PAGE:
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With intrepid Indian travellers heading for Peru, 7,000 in 2017 to be precise, it has upped to 36.9 percent in the first two months of this year. It shouldn’t be a surprise that the South American nation has released four cookbooks "to bring to India our internationally-acclaimed gastronomy" and hopefuly entice more tourists.
"The four cookbooks launched by the Embassy of Peru is an endeavor to bring to India our internationally-acclaimed gastronomy which is little known yet... Five years back there were hardly any restaurants serving Peruvian cuisine in India, but today we have multiple restaurants serving our food in the major cities of India," Luis M. Cabello, the country's Economic and Commercial Counselor," told IANS in an interview.
"It is but natural that our cuisine enters the Indian market, especially since it is very well suited to the Indian palette," he added.
To this end, the cookbooks have been designed "keeping in mind the requirements as much of a home-cook as a restaurant-chef who is looking to diversify the Peruvian dishes available on the menu... The idea is to familiarise Indians with the cuisine and remove the inaccessible, exotic tag from these Peruvian recipes", Cabello added.
Ever since the Commercial Office of Peru in India opened its doors, he said "gastronomy has been an important lateral which we have focused upon, especially considering the importance of good food to any Indian traveler, whether business or leisure".
Educational seminars organised for the tourism trade fraternity have had Peruvian dishes included in the snacks and meals offered after the session. Last year, the commercial office organised meet-ups with National Geographic Traveler India in Kolkata and the focus theme for the end-customer-oriented event was Peruvian gastronomy.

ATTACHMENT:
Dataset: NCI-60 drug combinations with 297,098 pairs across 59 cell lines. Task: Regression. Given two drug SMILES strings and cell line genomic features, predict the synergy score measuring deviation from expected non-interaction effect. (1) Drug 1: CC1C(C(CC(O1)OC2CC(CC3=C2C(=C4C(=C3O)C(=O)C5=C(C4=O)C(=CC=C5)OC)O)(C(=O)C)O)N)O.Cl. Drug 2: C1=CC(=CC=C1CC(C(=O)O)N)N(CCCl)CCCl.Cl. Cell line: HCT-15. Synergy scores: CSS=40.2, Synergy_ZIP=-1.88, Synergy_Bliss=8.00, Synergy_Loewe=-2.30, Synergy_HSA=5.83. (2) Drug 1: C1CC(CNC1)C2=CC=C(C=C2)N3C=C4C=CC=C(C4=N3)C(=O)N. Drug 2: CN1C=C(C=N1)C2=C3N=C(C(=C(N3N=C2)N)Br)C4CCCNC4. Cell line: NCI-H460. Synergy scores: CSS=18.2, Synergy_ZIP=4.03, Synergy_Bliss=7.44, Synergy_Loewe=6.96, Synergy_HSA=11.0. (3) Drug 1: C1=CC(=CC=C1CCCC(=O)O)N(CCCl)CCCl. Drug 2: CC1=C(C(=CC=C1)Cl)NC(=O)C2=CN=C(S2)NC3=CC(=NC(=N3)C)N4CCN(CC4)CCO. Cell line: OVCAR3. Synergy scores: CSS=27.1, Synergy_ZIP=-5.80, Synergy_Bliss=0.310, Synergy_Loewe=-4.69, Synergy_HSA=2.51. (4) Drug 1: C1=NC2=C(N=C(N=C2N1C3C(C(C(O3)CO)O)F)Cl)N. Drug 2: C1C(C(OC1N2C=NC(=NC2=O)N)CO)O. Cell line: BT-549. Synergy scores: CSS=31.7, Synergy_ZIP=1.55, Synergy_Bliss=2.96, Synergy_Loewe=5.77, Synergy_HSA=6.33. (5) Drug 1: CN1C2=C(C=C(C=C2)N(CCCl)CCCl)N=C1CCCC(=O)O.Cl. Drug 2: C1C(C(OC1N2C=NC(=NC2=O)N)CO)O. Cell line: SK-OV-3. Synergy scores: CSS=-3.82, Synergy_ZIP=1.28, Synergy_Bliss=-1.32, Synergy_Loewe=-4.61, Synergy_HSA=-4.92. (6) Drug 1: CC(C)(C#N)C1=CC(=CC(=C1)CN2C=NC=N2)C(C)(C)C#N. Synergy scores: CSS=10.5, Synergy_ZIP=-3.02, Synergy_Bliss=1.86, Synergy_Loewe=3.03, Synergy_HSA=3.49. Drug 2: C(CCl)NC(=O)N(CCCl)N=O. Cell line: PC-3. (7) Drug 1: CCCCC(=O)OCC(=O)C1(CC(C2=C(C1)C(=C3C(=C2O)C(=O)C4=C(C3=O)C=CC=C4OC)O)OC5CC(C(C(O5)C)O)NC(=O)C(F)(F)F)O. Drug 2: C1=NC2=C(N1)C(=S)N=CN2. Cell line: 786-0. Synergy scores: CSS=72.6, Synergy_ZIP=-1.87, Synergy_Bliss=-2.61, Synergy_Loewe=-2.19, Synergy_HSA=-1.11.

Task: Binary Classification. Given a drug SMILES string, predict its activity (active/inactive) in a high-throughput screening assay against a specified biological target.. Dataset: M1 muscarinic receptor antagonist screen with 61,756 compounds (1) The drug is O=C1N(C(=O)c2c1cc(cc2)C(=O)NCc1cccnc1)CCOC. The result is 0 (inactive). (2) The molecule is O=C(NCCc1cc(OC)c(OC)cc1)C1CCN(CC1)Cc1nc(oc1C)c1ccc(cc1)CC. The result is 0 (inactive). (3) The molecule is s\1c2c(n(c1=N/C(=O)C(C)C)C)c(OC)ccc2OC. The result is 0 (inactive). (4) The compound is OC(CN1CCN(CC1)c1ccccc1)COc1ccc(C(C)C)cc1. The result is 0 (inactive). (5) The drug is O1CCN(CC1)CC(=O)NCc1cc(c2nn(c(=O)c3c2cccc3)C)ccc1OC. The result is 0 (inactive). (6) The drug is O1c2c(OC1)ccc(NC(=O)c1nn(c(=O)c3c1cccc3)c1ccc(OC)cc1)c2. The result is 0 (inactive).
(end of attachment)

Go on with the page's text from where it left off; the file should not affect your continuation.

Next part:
In 2016, Indian celebrity Chef Vicky Ratnani travelled to Peru to visit the Mistura international food fair in Lima.
"Various collaborations with Indian and Peruvian chefs are in the pipeline and we are working towards the strengthening of relations between the industry stalwarts in this sector. On the trade front, Peru is actively and aggressively promoting Peruvian agro-products in India, facilitating the entry of red globe grapes, avocado, quinoa, maca root, among others in India," Cabello explained.
Each of the four cookbooks focuses on classic, traditional recipes based on one of the staples of the Peruvian kitchen. Three look at rice, potato and corn preparations and the fourth at Peruvian cuisine as a whole.
"In addition to the recipes, which include starters, main course and deserts using the staple mentioned, a brief history of the ingredient in Peru is also included... Having read this section of each of the editions, the reader would be better versed with the reasons why Peruvian gastronomy is celebrated in the world," Cabello noted.
Are there any similarities between the food in Peru and that in India?
"If I were to draw parallels between dishes, India boasts of chicken tikkas whereas Peru has a day dedicated to pollo a la brasa. Paaesh or kheer is nothing but arroz con leche. Indians love their food spicy, very similar to the Peruvian favourites found in picanterías in Lima, Cusco, Arequipa, etc.
"The word picante means spicy in Spanish and these restaurants pay homage to the varieties of chilies used by the Peruvian in the daily kitchen. Indians love their samosas stuffed with potatoes or minced meat, very similar to the empanadas available in Peru, stuffed with varied proteins or cheese. Just as breakfast time is utilized to discuss the menu for lunch and the lunch hour to discuss the dinner spread, in Peru too the family sits around hearty meals to discuss their next meals," Cabello explained.
Does Cabello have a favourite Indian snack?
Bang came the answer: "Raj kachori."
Inputs: IANS
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